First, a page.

Don't get caught up in 2016 stats when assessing these running backs during your 2017 fantasy football drafts. 

DeMarco Murray, Tennessee Titans

Murray frankly surprised many people this past season. It's not that he was just better with the Titans than he was with the Eagles; he was fantasy's No. 5 RB in standard leagues at season's end. And it looks like he'll be drafted around that spot next summer. That would be a mistake for multiple reasons. His 346 touches were third-most in the NFL and considering Murray's well-known injury history, even going back to his days at the University of Oklahoma, that puts him on high alert for an injury in 2017. He just made it through all 16 games, however, that doesn't mean he made it through the season exactly healthy (not many players do). Murray fought through a torn plantar plate during the second half of the year. That type of injury requires a lot of rest, which is readily available in the offseason, but those foot ailments also have a tendency to pop up and chronically nag athletes from year to year. Just ask the Los Angeles Angels' Albert Pujols how his balky foot is doing. He suffered a similar injury a couple of years ago and is still trying to manage it. Murray might still undergo surgery this spring, and that would certainly bring his 2017 fantasy value into question. No matter how you cut it, injury worries will always be right next to him.

Another thing right next to Murray? His backfield mate, Derrick Henry. Although the second-round rookie obviously wasn't a huge drain on Murray's workload, he made a noticeable impact around the goal line late in the season, scoring four times in his last five outings. Expecting Henry to best his 110 carries next season is only natural, but even if that doesn't come to pass, it does look like he will cap Murray's scoring potential. Add it all up and there are just too many possible negatives attached Murray, who will be selected in the middle of the first round. I would draft Murray absolutely no higher than ninth among running backs.

LeGarrette Blount, Free Agent

Disclaimer: If Blount gets his wish, remains with the Patriots and continues to benefit from the franchise's seemingly endless Midas touch when it comes to offensive players, I think he will belong among the top-20 backs during drafts. However, I don't think he will return as a helper on the Brady-Belichick ticket. First of all, the duo of James White and Dion Lewis allows them to spread the field and do what they do best. Plus, the Patriots aren't going to pay what Blount wants just to make him a glorified goal-line vulture. They have won with an army of different pieces over the past 15 years and basically won it all this past season without much from Blount down the stretch. He averaged just 2.8 yards per carry over his final six games, playoffs included. So, I assume that Blount will be out the door. His touchdown prowess will remain his calling card and with 1,279 career carries, his legs should have plenty of life left even as he enters his age-30 season. But there's no way Blount reaches 18 TDs again in a less-efficient offense. He'll be in a clear timeshare -- as he was for most of his time in New England -- but with diminished scoring potential. And minus those six-pointers, Blount's fantasy value takes a severe hit, one that I think puts him well outside the top 20. Again, a lot remains to be seen in this situation. But if Blount is playing for a new team next season, I can guarantee he won't be playing for my fantasy team at his price point as it currently stands.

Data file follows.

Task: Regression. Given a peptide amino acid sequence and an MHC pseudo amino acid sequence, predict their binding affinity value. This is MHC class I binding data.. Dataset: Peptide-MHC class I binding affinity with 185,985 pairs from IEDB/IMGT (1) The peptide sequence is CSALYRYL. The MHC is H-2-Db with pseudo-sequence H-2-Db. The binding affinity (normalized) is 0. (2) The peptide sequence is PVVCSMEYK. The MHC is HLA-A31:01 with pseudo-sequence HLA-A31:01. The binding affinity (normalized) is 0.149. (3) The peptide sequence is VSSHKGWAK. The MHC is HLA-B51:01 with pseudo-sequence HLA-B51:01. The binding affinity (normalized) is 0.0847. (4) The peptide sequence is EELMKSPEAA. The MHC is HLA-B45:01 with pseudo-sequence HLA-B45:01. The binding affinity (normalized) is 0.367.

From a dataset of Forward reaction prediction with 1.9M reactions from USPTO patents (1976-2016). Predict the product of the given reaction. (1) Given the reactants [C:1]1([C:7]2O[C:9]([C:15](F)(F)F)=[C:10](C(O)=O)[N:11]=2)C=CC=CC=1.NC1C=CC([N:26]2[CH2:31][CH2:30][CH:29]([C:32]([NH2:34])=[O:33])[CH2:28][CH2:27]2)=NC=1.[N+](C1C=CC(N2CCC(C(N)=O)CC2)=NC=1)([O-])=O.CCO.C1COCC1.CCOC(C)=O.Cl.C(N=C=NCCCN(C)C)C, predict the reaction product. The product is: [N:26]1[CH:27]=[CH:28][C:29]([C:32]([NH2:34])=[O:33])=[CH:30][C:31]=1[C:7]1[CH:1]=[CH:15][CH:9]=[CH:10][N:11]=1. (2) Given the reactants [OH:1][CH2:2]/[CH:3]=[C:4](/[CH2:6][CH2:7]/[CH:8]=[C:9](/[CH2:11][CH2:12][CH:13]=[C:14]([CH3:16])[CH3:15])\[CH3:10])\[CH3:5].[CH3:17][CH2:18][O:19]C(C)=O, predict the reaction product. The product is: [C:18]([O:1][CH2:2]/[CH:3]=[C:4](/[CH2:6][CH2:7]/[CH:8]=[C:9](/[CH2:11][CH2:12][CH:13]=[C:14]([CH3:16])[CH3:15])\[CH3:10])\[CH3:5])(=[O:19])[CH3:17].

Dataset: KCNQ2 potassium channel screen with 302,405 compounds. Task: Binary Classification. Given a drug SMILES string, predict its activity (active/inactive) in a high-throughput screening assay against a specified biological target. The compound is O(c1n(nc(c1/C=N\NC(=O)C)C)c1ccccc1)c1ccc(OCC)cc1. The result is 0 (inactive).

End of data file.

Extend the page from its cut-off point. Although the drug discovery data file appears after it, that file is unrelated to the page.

Thomas Rawls, Seattle Seahawks

Rawls has definitely shown that he belongs in the league after going undrafted in 2015. What we don't really know yet is whether he is cut out to be an every-down player. Although he has impressively notched three 160-yard rushing performances in his first 24 games, Rawls has already suffered a broken ankle, a hairline leg fracture and a shoulder injury that have caused him to miss a collective 10 weeks. Additionally, C.J. Prosise looks like a real force on passing downs (although he has durability questions of his own). Prosise's presence could transform Rawls into a solely early-down back. I don't think that makes him worth a top-15 investment at running back, but that is right about where he is slated to land in drafts right now.